Myth Conceptions

August 9, 2016 at 7:58 pm

“Ray, when someone asks you if you’re a God, you say yes!”

— Winston Zeddemore, Ghostbusters


ZeusIf you are running a fantasy RPG, its only a matter of time before before someone call out for divine assistance. Even in games without specific rules for divine magic, there still might be devout characters or villains in service to dark entities from beyond the veil. The question is then, who are these gods and what is their relationship to those who worship them?

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What RPG gods are not — Mystical reality

It is very tempting — and many well-known game settings have done this — to model your in-game gods after historical myths. While this can help players gain an immediate understanding of who a god is and what it stands for, it is not without its problems.

Like adopting any canon, historical or fictional, this comes with a lot of detail that you may or may not want in your game world. You may decide to add the thunder god Thor to setting, only to be told by a player that the god’s history of deception of the dwarves makes him their enemy. This is just a small example, but one of many unintended consequences of adding outside material to a game world.

Also, gods serve a much different role in history than they do in a game. Religion in the ‘real’ world served to give people a sense of identity, a shared vision, and in many cases a moral role model on living their lives. Priesthoods were there to reveal the god’s wishes and seek their favor. This was often vague, open to widely different interpretations, and led to more conflicts than resolutions.

In a setting where the gods are detached and uninvolved, this can be fine. But in the case where the gods take an active involvement, granting divine spells, offering visions, or even intervening in the affairs of mortals, this can be quite different. The god’s will might be quite plain, heretical priests will be cut off (if not struck down),  and differences between faiths might be played out on a much bigger stage.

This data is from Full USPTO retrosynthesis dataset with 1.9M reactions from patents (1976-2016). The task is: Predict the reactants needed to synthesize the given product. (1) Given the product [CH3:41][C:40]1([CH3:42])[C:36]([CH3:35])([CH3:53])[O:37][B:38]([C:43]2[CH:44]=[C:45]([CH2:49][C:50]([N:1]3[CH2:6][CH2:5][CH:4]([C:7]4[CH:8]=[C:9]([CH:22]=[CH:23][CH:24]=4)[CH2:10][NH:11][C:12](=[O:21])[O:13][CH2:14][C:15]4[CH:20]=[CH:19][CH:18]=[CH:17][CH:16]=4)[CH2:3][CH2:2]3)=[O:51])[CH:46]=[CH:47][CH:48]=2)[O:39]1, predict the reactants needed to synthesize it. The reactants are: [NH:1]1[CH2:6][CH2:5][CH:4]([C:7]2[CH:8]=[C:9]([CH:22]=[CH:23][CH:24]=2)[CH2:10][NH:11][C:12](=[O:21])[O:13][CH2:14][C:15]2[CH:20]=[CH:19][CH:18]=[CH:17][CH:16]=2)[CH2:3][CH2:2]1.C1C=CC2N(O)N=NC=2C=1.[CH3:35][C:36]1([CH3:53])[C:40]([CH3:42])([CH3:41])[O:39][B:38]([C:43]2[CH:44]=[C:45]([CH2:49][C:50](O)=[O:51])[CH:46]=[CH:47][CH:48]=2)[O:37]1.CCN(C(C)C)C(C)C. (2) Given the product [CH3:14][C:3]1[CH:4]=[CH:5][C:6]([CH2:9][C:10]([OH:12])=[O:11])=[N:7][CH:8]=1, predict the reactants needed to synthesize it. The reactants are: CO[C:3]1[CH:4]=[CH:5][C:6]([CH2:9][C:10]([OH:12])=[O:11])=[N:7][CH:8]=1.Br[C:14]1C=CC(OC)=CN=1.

What RPG gods are — transactional fantasy

In this kind of setting, gods are more like super-powerful patrons that share their power with those that are loyal to them, and execute their goals. Not to steal the mystery from it, but the devout are like the field representatives of a large organization, with the god (or gods) as executive management. There may be layers of management, and the goals and codes of conduct may vary widely,  but the premise is similar.

Say you have a god of might and justice, a true paragon of virtue. Its goals are undoubtedly clear and concrete, and its followers would probably be given fairly strict guidelines for behavior. Deviations from these guidelines might be severely punished. The religion of this god might have several orders of adherence, each with their own goals and restrictions. A militant wing might be empowered to root out evil and destroy it wherever its found, and a judicial wing to maintain order among the people and defend the common good. Meanwhile, the rank and file would simply be encouraged to live justly and obey the clergy. This religion could have a lot of competition and internal conflict, but the faith would be codified. There may even be ‘senior management’ that steps in when the field agents cannot see eye-to-eye.

A goddess of the hunt might take a different approach. Its rules may be looser — keep the natural order, preserve the wilderness — and it organization may be based more in a pack than corporation. But it will still have some level of hierarchy and rewards and punishments for its followers.